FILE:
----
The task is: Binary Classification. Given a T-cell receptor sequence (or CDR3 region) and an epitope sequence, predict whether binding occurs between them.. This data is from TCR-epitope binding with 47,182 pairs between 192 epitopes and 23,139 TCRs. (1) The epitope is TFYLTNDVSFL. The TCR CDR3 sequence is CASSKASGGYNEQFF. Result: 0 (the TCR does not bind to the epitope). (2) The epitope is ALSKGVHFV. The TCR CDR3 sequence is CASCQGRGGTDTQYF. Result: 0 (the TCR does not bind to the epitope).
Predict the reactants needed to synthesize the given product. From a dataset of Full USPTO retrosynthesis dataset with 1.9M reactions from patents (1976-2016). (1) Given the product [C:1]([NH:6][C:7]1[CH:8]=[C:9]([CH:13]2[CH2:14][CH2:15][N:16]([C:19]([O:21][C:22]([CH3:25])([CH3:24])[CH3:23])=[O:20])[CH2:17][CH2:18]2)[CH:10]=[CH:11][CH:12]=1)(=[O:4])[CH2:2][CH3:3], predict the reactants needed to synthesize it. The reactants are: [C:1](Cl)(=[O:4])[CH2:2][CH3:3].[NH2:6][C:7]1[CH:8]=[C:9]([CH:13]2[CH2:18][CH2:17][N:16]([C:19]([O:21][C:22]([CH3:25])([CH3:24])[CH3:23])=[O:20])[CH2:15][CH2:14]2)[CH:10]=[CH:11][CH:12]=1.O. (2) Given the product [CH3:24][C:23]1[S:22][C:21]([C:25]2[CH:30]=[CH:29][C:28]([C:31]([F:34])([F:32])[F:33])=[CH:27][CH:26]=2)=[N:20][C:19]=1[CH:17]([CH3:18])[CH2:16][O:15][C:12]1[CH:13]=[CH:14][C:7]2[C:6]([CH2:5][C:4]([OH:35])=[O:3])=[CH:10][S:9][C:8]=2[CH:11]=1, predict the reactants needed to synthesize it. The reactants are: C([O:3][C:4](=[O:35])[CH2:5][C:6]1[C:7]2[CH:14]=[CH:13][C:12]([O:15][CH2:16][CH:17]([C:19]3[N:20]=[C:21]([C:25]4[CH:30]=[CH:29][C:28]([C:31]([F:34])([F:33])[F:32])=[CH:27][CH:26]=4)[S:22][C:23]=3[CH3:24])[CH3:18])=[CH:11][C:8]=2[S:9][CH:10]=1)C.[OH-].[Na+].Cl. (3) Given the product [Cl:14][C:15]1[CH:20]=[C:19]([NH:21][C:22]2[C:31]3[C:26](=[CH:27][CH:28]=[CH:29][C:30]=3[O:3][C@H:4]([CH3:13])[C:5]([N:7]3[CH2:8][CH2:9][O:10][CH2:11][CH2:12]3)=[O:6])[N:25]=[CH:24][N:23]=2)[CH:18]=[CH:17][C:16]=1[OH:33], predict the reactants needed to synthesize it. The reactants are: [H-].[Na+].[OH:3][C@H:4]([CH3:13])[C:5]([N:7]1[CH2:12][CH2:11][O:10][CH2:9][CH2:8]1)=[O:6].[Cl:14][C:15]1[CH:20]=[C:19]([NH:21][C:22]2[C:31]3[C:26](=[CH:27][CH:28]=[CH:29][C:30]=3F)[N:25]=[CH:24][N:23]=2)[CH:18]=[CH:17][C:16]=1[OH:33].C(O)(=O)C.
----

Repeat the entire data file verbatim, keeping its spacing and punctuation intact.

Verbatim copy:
The task is: Binary Classification. Given a T-cell receptor sequence (or CDR3 region) and an epitope sequence, predict whether binding occurs between them.. This data is from TCR-epitope binding with 47,182 pairs between 192 epitopes and 23,139 TCRs. (1) The epitope is TFYLTNDVSFL. The TCR CDR3 sequence is CASSKASGGYNEQFF. Result: 0 (the TCR does not bind to the epitope). (2) The epitope is ALSKGVHFV. The TCR CDR3 sequence is CASCQGRGGTDTQYF. Result: 0 (the TCR does not bind to the epitope).
Predict the reactants needed to synthesize the given product. From a dataset of Full USPTO retrosynthesis dataset with 1.9M reactions from patents (1976-2016). (1) Given the product [C:1]([NH:6][C:7]1[CH:8]=[C:9]([CH:13]2[CH2:14][CH2:15][N:16]([C:19]([O:21][C:22]([CH3:25])([CH3:24])[CH3:23])=[O:20])[CH2:17][CH2:18]2)[CH:10]=[CH:11][CH:12]=1)(=[O:4])[CH2:2][CH3:3], predict the reactants needed to synthesize it. The reactants are: [C:1](Cl)(=[O:4])[CH2:2][CH3:3].[NH2:6][C:7]1[CH:8]=[C:9]([CH:13]2[CH2:18][CH2:17][N:16]([C:19]([O:21][C:22]([CH3:25])([CH3:24])[CH3:23])=[O:20])[CH2:15][CH2:14]2)[CH:10]=[CH:11][CH:12]=1.O. (2) Given the product [CH3:24][C:23]1[S:22][C:21]([C:25]2[CH:30]=[CH:29][C:28]([C:31]([F:34])([F:32])[F:33])=[CH:27][CH:26]=2)=[N:20][C:19]=1[CH:17]([CH3:18])[CH2:16][O:15][C:12]1[CH:13]=[CH:14][C:7]2[C:6]([CH2:5][C:4]([OH:35])=[O:3])=[CH:10][S:9][C:8]=2[CH:11]=1, predict the reactants needed to synthesize it. The reactants are: C([O:3][C:4](=[O:35])[CH2:5][C:6]1[C:7]2[CH:14]=[CH:13][C:12]([O:15][CH2:16][CH:17]([C:19]3[N:20]=[C:21]([C:25]4[CH:30]=[CH:29][C:28]([C:31]([F:34])([F:33])[F:32])=[CH:27][CH:26]=4)[S:22][C:23]=3[CH3:24])[CH3:18])=[CH:11][C:8]=2[S:9][CH:10]=1)C.[OH-].[Na+].Cl. (3) Given the product [Cl:14][C:15]1[CH:20]=[C:19]([NH:21][C:22]2[C:31]3[C:26](=[CH:27][CH:28]=[CH:29][C:30]=3[O:3][C@H:4]([CH3:13])[C:5]([N:7]3[CH2:8][CH2:9][O:10][CH2:11][CH2:12]3)=[O:6])[N:25]=[CH:24][N:23]=2)[CH:18]=[CH:17][C:16]=1[OH:33], predict the reactants needed to synthesize it. The reactants are: [H-].[Na+].[OH:3][C@H:4]([CH3:13])[C:5]([N:7]1[CH2:12][CH2:11][O:10][CH2:9][CH2:8]1)=[O:6].[Cl:14][C:15]1[CH:20]=[C:19]([NH:21][C:22]2[C:31]3[C:26](=[CH:27][CH:28]=[CH:29][C:30]=3F)[N:25]=[CH:24][N:23]=2)[CH:18]=[CH:17][C:16]=1[OH:33].C(O)(=O)C.